SINGAPORE - More options to refill products such as detergent and drinks in Singapore can lower over 11,000 tonnes of carbon emissions generated from disposing of domestic packaging waste here last year, or the equivalent of over 350 dumpster trucks travelling around the circumference of the earth.
These were among recommendations of a report on Tuesday (Aug 23) by the Singapore Environment Council and KPMG to improve the management of packaging waste here, which historically has relatively high generation and low recycling rates.
Toothpaste tablets, for instance, can be packaged in refillable storage containers instead of toothpaste tubes or unnecessary paperboard packaging, the report said, citing US-based company Bite.
Last year, about 523,000 tonnes of domestic packaging waste were discarded, contributing to emissions, said chairman of the Singapore Environment Council Isabella Huang-Loh. This is sufficient to fill more than 1,000 Olympic-sized pools.
Singapore's only landfill, Semakau Landfill, is expected to run out of space by 2035 at the current rate of waste generation.
This comes despite the bulk of more than 1,000 local consumers surveyed for the report saying they have an appetite for eco-friendly packaging.
Most, however, were hindered by barriers such as cost, insufficient information on such packaging and its benefits.
About 65 per cent of respondents also said they depended on the Government and businesses to inform them on purchasing and recycling sustainable products.
"(Demand for disposable packaging) will continue to grow with the insatiable desire of our consumers, so again, in line with promoting the shift towards recycling and reducing waste, we should be looking at the business model... B2B business is extremely important to empower green consumerism to change their habits," said Ms Huang-Loh.
To encourage the flow of packaging materials in a circular manner, stakeholders including brand owners and e-commerce businesses must act, she said.
Redesigning products, such as by substituting plastics for paper, can potentially reduce the amount of waste from 510,000 tonnes to 306,000 tonnes, the report noted.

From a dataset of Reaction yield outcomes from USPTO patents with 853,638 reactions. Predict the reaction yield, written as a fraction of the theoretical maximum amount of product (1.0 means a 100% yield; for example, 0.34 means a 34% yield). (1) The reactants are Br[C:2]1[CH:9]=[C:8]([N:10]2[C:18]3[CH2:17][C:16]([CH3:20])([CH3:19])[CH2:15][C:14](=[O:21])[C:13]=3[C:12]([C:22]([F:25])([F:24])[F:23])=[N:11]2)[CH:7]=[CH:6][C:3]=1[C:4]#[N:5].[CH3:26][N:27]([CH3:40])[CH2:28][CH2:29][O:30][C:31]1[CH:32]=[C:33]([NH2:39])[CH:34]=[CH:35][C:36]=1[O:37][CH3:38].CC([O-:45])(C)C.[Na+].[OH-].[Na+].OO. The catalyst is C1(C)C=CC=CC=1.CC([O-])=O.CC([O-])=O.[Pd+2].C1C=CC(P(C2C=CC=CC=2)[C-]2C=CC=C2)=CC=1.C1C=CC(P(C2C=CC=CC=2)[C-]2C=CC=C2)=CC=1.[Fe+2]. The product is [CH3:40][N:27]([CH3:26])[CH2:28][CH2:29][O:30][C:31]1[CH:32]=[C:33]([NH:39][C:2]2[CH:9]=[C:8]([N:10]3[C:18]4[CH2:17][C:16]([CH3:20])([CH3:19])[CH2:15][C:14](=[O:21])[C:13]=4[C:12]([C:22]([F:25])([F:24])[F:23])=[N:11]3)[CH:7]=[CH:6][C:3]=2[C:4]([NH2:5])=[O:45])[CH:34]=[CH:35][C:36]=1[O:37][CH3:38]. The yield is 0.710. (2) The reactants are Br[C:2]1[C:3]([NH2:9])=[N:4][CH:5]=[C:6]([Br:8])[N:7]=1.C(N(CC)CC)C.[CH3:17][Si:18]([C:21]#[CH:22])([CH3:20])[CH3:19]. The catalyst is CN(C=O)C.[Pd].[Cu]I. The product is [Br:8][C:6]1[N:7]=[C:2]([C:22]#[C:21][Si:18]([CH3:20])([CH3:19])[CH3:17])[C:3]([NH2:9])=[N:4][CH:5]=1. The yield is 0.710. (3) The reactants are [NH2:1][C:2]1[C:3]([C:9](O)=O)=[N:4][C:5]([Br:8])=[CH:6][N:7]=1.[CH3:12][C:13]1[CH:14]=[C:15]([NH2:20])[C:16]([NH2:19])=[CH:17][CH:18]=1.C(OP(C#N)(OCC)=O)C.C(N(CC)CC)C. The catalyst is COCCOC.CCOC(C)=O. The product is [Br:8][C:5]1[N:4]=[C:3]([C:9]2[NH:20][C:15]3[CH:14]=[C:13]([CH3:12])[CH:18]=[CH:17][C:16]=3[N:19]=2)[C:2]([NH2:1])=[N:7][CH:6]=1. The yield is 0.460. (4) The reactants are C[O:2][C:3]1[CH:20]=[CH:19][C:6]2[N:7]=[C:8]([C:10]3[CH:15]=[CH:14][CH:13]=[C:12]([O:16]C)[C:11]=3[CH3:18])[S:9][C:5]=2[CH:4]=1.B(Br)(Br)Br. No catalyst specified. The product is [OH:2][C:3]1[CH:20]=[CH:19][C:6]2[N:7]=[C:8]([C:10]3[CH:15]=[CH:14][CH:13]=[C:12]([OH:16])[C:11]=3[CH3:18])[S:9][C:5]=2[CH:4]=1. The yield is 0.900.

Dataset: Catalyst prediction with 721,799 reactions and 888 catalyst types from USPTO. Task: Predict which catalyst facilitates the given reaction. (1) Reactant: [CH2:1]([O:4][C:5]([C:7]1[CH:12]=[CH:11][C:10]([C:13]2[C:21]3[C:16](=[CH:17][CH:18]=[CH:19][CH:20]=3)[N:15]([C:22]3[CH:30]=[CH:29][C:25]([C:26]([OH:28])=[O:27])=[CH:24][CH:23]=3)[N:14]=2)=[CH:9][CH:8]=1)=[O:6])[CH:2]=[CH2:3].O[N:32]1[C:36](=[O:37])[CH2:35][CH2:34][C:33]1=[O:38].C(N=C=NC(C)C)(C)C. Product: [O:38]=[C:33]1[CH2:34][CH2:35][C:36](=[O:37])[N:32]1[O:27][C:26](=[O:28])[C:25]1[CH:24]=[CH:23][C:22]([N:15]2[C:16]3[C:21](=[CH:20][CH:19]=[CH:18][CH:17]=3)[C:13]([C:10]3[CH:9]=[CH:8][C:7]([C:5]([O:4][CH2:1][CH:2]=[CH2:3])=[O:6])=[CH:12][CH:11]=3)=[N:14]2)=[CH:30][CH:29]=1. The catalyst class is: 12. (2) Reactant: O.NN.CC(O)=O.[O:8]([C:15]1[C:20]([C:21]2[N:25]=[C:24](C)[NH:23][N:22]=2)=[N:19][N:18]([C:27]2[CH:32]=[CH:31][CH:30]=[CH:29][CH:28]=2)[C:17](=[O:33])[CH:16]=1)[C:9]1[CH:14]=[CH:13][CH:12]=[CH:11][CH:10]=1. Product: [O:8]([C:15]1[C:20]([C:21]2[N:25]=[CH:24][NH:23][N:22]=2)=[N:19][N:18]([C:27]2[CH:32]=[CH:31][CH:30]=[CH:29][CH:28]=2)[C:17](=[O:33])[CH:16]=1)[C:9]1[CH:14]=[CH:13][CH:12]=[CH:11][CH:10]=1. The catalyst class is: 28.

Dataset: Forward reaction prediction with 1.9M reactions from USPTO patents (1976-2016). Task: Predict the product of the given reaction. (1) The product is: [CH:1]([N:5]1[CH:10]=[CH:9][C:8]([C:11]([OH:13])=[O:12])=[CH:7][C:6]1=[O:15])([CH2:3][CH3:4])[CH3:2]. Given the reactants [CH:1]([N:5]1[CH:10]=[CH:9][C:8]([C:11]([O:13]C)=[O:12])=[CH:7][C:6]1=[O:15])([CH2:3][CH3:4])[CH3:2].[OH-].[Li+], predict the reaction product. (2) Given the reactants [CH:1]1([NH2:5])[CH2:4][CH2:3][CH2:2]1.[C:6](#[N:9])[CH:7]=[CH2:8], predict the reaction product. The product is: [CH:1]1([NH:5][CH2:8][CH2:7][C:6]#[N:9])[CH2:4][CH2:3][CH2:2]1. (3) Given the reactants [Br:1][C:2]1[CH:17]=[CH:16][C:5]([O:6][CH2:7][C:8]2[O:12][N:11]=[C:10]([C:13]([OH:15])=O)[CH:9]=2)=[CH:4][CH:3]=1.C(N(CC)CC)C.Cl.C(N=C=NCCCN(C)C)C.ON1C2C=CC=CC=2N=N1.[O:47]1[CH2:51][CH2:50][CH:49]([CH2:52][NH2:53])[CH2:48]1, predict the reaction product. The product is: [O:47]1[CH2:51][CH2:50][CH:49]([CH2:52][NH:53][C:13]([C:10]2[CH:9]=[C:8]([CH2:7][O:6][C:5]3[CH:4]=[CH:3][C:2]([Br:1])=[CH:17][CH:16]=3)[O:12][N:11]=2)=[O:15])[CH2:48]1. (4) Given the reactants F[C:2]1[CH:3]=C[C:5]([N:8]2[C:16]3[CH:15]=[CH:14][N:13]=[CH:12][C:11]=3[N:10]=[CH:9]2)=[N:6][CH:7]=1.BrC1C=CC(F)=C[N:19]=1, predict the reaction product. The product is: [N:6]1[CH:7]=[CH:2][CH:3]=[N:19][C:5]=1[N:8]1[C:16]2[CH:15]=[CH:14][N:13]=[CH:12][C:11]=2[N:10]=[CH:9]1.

Other recommendations proposed improvements such as creating a separate collection point for biodegradables, in addition to recyclables.
Currently, there is only one bin for recyclables, resulting in food contamination.
Publication of the study's results was held in conjunction with the Singapore Environmental Achievement Awards, which was attended by Minister for Sustainability and the Environment Grace Fu as well as about 160 guests, including industry leaders and sponsors.
Lauding the report's recommendation to make refillable products more accessible, Ms Pamela Low, 27, told The Straits Times that she would like refillables as a readily available alternative to packaged goods in supermarkets and convenience stores.
The founder of climate advocacy group Tingkat currently buys package-free rice from zero waste grocery bulk food store Unpackt and makes her own dishwasher liquid, she said, noting that this has led to savings of up to 20 per cent.
"While there are package-free products in Singapore and they are cheaper, it's not as convenient as going downstairs, making the barriers of entry to refilling bottles much taller than the benefits for most people," she said.